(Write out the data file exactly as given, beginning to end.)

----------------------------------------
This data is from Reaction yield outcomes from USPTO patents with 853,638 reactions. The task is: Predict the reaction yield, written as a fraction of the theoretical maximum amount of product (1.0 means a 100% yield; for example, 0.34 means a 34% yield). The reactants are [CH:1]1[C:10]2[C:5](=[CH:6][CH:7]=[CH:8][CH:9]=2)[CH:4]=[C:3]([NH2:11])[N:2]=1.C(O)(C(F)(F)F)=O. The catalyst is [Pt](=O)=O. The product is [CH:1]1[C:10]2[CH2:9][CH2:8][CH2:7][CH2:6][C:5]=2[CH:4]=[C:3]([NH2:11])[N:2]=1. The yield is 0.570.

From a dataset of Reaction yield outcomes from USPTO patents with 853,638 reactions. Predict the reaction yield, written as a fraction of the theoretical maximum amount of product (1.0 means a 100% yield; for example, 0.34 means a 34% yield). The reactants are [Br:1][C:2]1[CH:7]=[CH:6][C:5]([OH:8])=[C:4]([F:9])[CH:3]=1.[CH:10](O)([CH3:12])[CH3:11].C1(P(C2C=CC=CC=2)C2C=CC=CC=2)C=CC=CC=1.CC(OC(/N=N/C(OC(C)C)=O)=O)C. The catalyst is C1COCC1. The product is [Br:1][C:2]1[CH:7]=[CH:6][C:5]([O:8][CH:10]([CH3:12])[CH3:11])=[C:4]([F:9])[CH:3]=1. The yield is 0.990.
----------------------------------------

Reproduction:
This data is from Reaction yield outcomes from USPTO patents with 853,638 reactions. The task is: Predict the reaction yield, written as a fraction of the theoretical maximum amount of product (1.0 means a 100% yield; for example, 0.34 means a 34% yield). The reactants are [CH:1]1[C:10]2[C:5](=[CH:6][CH:7]=[CH:8][CH:9]=2)[CH:4]=[C:3]([NH2:11])[N:2]=1.C(O)(C(F)(F)F)=O. The catalyst is [Pt](=O)=O. The product is [CH:1]1[C:10]2[CH2:9][CH2:8][CH2:7][CH2:6][C:5]=2[CH:4]=[C:3]([NH2:11])[N:2]=1. The yield is 0.570.

From a dataset of Reaction yield outcomes from USPTO patents with 853,638 reactions. Predict the reaction yield, written as a fraction of the theoretical maximum amount of product (1.0 means a 100% yield; for example, 0.34 means a 34% yield). The reactants are [Br:1][C:2]1[CH:7]=[CH:6][C:5]([OH:8])=[C:4]([F:9])[CH:3]=1.[CH:10](O)([CH3:12])[CH3:11].C1(P(C2C=CC=CC=2)C2C=CC=CC=2)C=CC=CC=1.CC(OC(/N=N/C(OC(C)C)=O)=O)C. The catalyst is C1COCC1. The product is [Br:1][C:2]1[CH:7]=[CH:6][C:5]([O:8][CH:10]([CH3:12])[CH3:11])=[C:4]([F:9])[CH:3]=1. The yield is 0.990.